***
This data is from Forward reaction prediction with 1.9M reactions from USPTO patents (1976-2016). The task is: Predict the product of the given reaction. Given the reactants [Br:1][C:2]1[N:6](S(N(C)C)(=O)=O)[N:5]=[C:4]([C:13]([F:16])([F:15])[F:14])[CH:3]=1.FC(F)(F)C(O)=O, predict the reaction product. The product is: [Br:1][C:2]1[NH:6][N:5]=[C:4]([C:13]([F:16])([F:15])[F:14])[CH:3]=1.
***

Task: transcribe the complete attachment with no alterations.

This data is from Forward reaction prediction with 1.9M reactions from USPTO patents (1976-2016). The task is: Predict the product of the given reaction. Given the reactants [Br:1][C:2]1[N:6](S(N(C)C)(=O)=O)[N:5]=[C:4]([C:13]([F:16])([F:15])[F:14])[CH:3]=1.FC(F)(F)C(O)=O, predict the reaction product. The product is: [Br:1][C:2]1[NH:6][N:5]=[C:4]([C:13]([F:16])([F:15])[F:14])[CH:3]=1.